Zara Hossain is Here
Zara Hossain is Here
I know that feeling well. It’s a sense of encroachment on someone else’s space, an unbelonging that never goes away, no matter what you do to fit in. And although I love my life here, it takes just one person like Tyler to make me feel I can never fully belong. I don’t want to believe that the color of my skin, my beliefs, and my native tongue will forever brand me an outsider, but Tyler makes that seem like a real possibility.
“Zara, maybe it’s best to lie low and let the administration do their job,” Abbu says. “Hopefully, Tyler will stop, now that we’ve formally complained.”
Ammi nods. “You know, beta, our green card process is still going on and who knows how long that will take. The way things are these days, we don’t want to draw attention to ourselves.”
After all these years, they still have no peace of mind when it comes to their lives here.
“Don’t worry, Ammi,” I say in what I hope is a reassuring tone. “It’ll be fine. Now that Mr. Trevino is aware of all this, I’m sure Tyler will back off.”
“Yes,” Abbu says, leaning over to rub Ammi’s shoulder. “Don’t worry too much, Nilufer. It will all be okay.”
“I’m going to go do my homework,” I say, picking up my plate and carrying it to the sink. “Do you want me to do the dishes?”
“Nahin Chanda, you go and study,” Ammi says.
Abbu’s already clearing up. “I’ll do the dishes. Nilufer, why don’t you go and put on that new Fawad Khan movie? I’ll join you as soon as I’m done here.”
Back in my room, my mind swirls with the thoughts I can’t say out loud to my parents. The worry about our immigration status always sits just below the surface, tarnishing everything good in our lives. We try to remember that our lives are so much better than many others and we are grateful, but it’s hard sometimes, always waiting for the other shoe to drop.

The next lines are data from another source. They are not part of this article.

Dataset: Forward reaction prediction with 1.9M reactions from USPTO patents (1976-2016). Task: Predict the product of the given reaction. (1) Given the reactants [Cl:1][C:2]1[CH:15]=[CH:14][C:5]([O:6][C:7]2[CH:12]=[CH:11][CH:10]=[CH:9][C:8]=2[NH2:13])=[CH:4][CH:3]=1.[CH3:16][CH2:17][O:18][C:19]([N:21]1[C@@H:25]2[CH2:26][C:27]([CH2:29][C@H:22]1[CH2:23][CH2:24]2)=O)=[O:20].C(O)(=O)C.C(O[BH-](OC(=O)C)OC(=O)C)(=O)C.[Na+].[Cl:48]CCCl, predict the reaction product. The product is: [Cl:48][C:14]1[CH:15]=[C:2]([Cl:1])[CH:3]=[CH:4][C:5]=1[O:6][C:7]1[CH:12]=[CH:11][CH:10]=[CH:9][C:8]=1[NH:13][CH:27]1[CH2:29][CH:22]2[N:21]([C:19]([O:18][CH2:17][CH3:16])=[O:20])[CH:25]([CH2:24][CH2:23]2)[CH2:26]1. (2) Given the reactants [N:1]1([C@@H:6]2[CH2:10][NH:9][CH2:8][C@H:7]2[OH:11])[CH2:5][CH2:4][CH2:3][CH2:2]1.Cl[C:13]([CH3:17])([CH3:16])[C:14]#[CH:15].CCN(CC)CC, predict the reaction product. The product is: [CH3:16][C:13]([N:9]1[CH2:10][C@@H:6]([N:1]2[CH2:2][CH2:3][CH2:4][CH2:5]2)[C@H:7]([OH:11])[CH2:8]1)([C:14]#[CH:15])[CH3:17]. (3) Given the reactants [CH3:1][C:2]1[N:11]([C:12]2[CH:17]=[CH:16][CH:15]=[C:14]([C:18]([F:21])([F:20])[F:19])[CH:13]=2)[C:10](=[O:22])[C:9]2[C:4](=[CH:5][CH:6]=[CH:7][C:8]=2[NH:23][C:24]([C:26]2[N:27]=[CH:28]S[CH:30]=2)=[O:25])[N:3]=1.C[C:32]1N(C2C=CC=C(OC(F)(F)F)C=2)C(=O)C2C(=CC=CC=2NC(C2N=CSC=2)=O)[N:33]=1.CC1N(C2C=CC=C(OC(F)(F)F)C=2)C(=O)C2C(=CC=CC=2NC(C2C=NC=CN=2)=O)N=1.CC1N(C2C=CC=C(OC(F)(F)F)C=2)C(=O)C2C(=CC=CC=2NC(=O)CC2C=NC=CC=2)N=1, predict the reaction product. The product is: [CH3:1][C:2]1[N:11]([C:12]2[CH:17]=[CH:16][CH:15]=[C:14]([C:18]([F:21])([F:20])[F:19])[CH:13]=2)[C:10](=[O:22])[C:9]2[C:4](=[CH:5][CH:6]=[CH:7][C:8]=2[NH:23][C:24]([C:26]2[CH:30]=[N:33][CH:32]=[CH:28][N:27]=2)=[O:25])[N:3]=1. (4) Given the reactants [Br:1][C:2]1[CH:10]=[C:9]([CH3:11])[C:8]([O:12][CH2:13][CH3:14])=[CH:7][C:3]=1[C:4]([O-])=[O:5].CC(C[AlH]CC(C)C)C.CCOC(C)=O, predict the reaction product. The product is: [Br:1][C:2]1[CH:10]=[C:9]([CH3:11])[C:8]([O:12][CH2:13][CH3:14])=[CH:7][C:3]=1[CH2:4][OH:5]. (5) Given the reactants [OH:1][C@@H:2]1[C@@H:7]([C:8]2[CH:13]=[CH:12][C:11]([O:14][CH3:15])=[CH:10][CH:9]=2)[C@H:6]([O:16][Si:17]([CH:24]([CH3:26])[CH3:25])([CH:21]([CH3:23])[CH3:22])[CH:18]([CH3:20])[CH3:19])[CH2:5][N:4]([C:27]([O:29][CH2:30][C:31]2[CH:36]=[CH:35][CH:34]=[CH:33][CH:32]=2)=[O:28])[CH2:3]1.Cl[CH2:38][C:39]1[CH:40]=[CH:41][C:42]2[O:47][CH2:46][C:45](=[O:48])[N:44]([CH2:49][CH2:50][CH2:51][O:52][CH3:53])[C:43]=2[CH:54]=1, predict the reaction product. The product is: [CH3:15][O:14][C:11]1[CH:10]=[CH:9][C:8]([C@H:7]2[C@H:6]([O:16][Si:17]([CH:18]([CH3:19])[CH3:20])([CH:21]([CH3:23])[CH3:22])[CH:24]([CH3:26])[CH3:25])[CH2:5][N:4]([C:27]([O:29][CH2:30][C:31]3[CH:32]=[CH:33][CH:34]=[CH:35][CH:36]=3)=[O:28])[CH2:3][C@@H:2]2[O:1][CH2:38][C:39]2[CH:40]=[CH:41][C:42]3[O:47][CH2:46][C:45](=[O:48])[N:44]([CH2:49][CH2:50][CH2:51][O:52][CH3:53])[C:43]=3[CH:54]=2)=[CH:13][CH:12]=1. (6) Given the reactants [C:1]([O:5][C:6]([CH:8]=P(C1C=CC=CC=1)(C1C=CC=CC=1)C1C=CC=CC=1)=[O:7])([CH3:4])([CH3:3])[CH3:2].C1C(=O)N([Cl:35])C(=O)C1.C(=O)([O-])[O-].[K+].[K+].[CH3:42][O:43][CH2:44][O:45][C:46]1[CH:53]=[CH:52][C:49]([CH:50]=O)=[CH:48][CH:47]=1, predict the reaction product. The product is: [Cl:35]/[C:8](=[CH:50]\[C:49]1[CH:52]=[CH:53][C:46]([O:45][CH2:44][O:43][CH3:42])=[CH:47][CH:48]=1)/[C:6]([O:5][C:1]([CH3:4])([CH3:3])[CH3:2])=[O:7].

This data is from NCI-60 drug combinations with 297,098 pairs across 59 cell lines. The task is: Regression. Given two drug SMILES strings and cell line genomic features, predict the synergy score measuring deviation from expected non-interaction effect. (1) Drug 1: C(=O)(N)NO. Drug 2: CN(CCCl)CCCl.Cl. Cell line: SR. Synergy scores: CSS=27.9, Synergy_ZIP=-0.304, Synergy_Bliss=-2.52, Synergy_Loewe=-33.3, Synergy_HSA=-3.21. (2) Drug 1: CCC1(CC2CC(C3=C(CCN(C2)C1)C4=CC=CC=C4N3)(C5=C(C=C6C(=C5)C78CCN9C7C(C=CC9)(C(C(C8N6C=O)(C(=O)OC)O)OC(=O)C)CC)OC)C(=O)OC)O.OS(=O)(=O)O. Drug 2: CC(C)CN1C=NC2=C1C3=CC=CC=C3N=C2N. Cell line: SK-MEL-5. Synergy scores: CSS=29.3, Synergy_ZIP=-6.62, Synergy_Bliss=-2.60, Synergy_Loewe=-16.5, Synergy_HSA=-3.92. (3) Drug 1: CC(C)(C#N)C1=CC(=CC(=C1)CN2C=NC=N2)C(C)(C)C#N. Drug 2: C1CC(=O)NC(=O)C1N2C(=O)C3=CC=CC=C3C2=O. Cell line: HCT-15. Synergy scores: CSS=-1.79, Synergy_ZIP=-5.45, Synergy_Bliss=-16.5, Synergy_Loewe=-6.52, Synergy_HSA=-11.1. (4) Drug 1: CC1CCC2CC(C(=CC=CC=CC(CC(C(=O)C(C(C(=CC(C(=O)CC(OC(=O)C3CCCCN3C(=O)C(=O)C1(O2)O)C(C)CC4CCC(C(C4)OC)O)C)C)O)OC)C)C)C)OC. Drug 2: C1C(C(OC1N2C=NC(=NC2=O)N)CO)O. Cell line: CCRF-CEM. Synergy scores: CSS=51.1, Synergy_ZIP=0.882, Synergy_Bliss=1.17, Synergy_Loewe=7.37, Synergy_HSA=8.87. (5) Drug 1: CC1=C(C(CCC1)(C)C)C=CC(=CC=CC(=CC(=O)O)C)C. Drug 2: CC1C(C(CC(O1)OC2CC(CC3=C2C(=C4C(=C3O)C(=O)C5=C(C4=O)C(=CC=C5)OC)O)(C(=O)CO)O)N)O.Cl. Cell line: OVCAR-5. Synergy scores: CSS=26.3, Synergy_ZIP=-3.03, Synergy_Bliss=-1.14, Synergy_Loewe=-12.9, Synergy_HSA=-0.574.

My father is a pediatrician, and that affords us certain luxuries I go to an expensive private school and hope to go to an Ivy League school after I graduate. But beneath all that positivity is the shadow of still being on an immigrant status. It means everything can be taken away from us. Anger surges through me at the thought that it may only take one phone call from Tyler’s dad to Homeland Security to put us all a risk of being deported.
I try to shake off the frustration of knowing that I have to be the one to back off when it’s Tyler who’s being a racist jerk. Right now, the only thing I can do is focus on school and hope that we get our green cards soon. It’s been eight years since we applied, and it’s taking a toll on us all.
Zara is a high school senior living in Corpus Christi, Texas. This is the only home she’s known since her parents emigrated from Pakistan when Zara was just a baby. In general, Zara enjoys a privileged and happy life, but there is always trouble just below the surface, given that she is one of very few Muslims in the community. Tyler has often made bullying and degrading remarks but then chooses to vandalize Zara’s locker at school. This escalates to graffiti being painted on her home and a violent confrontation. Zara and her family are faced with a seemingly impossible situation. Returning to Pakistan and their former life may suit her parents, but doing so will put Zara in a new environment, far from her friends and her hoped-for college years in the United States of America.